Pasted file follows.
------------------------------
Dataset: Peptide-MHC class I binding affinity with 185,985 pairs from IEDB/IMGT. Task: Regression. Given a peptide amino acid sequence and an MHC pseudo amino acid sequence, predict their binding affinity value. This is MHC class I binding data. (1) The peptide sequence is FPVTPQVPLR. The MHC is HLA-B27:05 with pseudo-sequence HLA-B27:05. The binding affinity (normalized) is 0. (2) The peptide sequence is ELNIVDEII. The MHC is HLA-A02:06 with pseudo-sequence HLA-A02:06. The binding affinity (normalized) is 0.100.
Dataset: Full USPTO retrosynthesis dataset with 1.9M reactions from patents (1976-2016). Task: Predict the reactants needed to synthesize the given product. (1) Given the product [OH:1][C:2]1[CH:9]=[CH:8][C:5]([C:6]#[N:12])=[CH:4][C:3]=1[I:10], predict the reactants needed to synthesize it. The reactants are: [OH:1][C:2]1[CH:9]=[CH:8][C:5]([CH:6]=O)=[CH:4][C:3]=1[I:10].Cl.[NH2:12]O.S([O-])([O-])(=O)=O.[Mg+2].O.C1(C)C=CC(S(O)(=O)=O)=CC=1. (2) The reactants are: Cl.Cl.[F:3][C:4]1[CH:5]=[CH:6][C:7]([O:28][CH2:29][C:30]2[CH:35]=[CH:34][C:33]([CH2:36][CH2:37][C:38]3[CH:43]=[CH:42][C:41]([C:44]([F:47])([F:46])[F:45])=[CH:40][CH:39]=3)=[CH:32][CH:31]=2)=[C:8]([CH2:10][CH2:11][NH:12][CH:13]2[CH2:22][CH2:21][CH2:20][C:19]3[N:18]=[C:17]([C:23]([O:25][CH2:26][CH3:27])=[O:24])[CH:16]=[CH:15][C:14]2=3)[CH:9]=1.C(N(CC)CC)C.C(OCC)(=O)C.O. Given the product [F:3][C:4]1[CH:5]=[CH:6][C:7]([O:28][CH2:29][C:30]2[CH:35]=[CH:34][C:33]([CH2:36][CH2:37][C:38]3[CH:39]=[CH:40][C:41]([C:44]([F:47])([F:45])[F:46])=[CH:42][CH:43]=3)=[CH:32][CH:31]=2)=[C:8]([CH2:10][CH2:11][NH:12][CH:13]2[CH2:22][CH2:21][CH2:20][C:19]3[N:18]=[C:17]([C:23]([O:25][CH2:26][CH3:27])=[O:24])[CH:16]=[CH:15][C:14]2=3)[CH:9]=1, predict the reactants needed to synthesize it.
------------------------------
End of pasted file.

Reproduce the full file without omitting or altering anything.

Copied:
Dataset: Peptide-MHC class I binding affinity with 185,985 pairs from IEDB/IMGT. Task: Regression. Given a peptide amino acid sequence and an MHC pseudo amino acid sequence, predict their binding affinity value. This is MHC class I binding data. (1) The peptide sequence is FPVTPQVPLR. The MHC is HLA-B27:05 with pseudo-sequence HLA-B27:05. The binding affinity (normalized) is 0. (2) The peptide sequence is ELNIVDEII. The MHC is HLA-A02:06 with pseudo-sequence HLA-A02:06. The binding affinity (normalized) is 0.100.
Dataset: Full USPTO retrosynthesis dataset with 1.9M reactions from patents (1976-2016). Task: Predict the reactants needed to synthesize the given product. (1) Given the product [OH:1][C:2]1[CH:9]=[CH:8][C:5]([C:6]#[N:12])=[CH:4][C:3]=1[I:10], predict the reactants needed to synthesize it. The reactants are: [OH:1][C:2]1[CH:9]=[CH:8][C:5]([CH:6]=O)=[CH:4][C:3]=1[I:10].Cl.[NH2:12]O.S([O-])([O-])(=O)=O.[Mg+2].O.C1(C)C=CC(S(O)(=O)=O)=CC=1. (2) The reactants are: Cl.Cl.[F:3][C:4]1[CH:5]=[CH:6][C:7]([O:28][CH2:29][C:30]2[CH:35]=[CH:34][C:33]([CH2:36][CH2:37][C:38]3[CH:43]=[CH:42][C:41]([C:44]([F:47])([F:46])[F:45])=[CH:40][CH:39]=3)=[CH:32][CH:31]=2)=[C:8]([CH2:10][CH2:11][NH:12][CH:13]2[CH2:22][CH2:21][CH2:20][C:19]3[N:18]=[C:17]([C:23]([O:25][CH2:26][CH3:27])=[O:24])[CH:16]=[CH:15][C:14]2=3)[CH:9]=1.C(N(CC)CC)C.C(OCC)(=O)C.O. Given the product [F:3][C:4]1[CH:5]=[CH:6][C:7]([O:28][CH2:29][C:30]2[CH:35]=[CH:34][C:33]([CH2:36][CH2:37][C:38]3[CH:39]=[CH:40][C:41]([C:44]([F:47])([F:45])[F:46])=[CH:42][CH:43]=3)=[CH:32][CH:31]=2)=[C:8]([CH2:10][CH2:11][NH:12][CH:13]2[CH2:22][CH2:21][CH2:20][C:19]3[N:18]=[C:17]([C:23]([O:25][CH2:26][CH3:27])=[O:24])[CH:16]=[CH:15][C:14]2=3)[CH:9]=1, predict the reactants needed to synthesize it.